Finance teams often must explain variance between forecast and actual financial results, and often will rely on WFM teams to conduct variance analysis to isolate the components leading to variance. Almost always, variance can not be addressed adequately by examining demand (call) variance alone.

Because of the alignment between the goals of legacy WFM teams and finance, these teams traditionally have strong relationships.

WFM and Senior Leadership

Again, in contrast to the potentially contentious relationship with frontline employees, many legacy WFM teams have solid relationships with their senior leadership. Similar to finance, WFM can provide guidance as to the feasibility and options to drive financial outcomes in a certain direction. But in addition, senior leaders are always concerned about achieving service level results, and look to the WFM team for answers, especially when service level is in distress.

WFM teams also provide the mechanics for establishing budgets by providing insight into the levers that balance service level and expense. Finally, senior leadership may look to the WFM team for a second opinion when interrogating their own middle management on why either service level and/or expense targets are in jeopardy.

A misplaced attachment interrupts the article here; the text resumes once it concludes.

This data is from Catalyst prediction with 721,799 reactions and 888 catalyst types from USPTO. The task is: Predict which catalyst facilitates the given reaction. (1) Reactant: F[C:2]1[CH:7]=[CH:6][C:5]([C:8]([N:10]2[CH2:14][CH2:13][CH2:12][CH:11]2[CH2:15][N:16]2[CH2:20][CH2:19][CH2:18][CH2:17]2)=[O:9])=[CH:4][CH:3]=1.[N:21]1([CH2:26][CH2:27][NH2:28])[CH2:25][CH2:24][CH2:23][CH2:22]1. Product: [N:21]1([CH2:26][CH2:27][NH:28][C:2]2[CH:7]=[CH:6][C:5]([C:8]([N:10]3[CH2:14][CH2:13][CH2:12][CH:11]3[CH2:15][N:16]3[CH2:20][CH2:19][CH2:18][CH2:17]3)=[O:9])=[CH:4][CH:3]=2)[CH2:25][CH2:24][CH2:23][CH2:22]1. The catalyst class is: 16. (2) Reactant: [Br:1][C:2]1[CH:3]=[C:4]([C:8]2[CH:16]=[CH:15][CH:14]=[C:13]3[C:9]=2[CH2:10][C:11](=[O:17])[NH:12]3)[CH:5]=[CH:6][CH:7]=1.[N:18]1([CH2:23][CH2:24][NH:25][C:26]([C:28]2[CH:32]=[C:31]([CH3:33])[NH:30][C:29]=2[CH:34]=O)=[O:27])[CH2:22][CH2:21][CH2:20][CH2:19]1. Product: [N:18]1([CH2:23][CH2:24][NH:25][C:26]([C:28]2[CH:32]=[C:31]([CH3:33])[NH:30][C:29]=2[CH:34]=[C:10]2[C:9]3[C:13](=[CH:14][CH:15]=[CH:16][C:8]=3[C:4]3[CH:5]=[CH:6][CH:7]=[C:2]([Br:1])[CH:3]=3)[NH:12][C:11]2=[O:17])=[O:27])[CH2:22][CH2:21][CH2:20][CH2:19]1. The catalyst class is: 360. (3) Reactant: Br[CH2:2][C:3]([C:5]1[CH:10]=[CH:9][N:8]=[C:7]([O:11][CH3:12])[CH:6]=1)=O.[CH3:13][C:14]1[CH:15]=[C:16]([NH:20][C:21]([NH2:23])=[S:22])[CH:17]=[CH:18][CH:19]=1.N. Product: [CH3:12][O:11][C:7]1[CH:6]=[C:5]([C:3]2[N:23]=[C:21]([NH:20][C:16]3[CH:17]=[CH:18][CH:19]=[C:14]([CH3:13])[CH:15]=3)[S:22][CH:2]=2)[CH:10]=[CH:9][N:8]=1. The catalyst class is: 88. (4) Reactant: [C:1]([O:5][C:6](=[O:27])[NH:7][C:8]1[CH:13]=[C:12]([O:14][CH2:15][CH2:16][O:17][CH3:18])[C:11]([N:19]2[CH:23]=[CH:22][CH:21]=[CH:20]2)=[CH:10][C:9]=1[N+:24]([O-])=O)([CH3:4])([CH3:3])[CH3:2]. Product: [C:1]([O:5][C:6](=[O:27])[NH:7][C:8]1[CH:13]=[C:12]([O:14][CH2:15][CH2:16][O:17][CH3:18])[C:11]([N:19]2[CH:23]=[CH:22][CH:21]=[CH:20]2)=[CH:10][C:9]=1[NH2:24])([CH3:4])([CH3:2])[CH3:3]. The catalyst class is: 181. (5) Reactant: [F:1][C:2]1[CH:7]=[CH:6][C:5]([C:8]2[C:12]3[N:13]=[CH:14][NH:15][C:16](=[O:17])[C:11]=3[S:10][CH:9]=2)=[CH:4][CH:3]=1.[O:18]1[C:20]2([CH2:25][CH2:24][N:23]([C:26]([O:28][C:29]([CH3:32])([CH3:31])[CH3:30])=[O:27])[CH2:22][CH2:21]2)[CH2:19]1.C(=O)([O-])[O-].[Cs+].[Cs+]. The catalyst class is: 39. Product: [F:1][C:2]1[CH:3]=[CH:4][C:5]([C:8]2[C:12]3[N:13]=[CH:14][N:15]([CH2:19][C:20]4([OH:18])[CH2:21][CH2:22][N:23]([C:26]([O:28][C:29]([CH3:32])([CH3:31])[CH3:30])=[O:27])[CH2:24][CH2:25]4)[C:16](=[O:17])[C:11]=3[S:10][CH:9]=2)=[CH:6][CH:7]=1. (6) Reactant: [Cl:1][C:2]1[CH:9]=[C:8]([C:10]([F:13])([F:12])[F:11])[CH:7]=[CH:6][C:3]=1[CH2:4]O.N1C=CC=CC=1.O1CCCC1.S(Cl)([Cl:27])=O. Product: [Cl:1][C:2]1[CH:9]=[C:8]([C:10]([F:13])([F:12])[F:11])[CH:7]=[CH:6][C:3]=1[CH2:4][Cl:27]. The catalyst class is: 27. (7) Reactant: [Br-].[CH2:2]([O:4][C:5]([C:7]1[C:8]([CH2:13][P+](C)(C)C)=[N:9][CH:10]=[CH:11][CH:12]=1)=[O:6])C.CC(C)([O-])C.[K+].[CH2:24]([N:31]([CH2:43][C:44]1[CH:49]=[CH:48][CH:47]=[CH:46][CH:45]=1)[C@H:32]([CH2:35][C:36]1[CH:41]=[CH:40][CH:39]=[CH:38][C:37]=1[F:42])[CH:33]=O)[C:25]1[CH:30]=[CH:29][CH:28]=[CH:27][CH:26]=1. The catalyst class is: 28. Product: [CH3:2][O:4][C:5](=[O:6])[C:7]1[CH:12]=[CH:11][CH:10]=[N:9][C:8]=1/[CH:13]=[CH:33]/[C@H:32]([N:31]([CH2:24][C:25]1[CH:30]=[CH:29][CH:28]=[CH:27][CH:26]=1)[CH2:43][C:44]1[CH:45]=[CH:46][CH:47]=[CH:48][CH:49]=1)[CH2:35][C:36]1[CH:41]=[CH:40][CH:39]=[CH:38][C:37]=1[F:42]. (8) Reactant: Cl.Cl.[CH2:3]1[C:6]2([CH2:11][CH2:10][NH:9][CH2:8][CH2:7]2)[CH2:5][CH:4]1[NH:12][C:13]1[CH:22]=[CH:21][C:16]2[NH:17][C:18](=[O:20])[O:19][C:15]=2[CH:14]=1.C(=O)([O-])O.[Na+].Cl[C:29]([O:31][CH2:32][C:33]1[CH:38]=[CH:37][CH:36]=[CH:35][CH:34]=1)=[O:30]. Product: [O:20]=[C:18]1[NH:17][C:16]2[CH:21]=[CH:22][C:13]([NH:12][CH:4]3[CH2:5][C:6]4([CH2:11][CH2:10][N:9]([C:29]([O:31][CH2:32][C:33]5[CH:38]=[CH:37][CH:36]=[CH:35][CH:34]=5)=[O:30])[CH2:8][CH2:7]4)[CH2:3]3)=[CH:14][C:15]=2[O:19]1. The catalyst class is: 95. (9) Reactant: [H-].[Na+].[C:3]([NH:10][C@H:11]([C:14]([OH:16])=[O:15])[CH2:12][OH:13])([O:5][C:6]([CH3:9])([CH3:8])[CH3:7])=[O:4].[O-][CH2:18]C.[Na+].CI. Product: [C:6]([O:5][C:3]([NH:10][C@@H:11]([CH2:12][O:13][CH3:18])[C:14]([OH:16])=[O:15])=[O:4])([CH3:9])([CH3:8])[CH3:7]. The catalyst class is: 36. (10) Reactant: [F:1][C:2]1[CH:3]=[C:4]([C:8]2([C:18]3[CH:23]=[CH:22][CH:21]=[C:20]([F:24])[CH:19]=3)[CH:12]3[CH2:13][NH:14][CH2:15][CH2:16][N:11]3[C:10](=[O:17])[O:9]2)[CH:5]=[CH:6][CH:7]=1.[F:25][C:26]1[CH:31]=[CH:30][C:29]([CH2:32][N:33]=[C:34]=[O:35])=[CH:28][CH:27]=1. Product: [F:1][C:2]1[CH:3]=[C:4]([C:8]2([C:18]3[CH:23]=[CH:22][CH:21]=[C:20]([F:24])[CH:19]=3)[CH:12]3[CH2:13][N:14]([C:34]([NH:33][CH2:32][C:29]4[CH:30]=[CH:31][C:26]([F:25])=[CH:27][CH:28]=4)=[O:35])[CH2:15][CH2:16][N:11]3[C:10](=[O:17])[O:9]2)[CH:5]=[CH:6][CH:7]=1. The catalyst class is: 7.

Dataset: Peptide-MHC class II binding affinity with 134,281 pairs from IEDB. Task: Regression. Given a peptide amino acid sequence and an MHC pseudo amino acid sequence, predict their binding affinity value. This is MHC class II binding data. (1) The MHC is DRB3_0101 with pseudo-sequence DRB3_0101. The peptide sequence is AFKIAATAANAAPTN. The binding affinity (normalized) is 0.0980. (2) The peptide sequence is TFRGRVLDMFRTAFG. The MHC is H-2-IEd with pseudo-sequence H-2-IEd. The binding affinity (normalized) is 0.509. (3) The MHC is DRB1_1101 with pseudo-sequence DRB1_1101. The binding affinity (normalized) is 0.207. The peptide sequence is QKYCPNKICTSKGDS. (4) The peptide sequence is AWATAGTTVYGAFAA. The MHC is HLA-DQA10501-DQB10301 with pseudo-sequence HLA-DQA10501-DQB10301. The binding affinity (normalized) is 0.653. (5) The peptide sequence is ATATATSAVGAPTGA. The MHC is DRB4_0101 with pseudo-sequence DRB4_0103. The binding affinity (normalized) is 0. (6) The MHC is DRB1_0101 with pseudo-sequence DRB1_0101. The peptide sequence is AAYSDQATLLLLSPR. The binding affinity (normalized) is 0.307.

There are limitations; senior leaders may request outcomes not support by the WFM math. For example, leadership may seek a financial outcome that is in direct conflict with the staffing levels needed to service the forecasted demand while delivering service level objectives. In such, depending on the senior leaderships understanding of the core math behind contact centers, WFM may struggle with senior leadership relationships.

Next Generation Workforce Management Relationships

Employee considered first, followed by downstream impact to service level & expense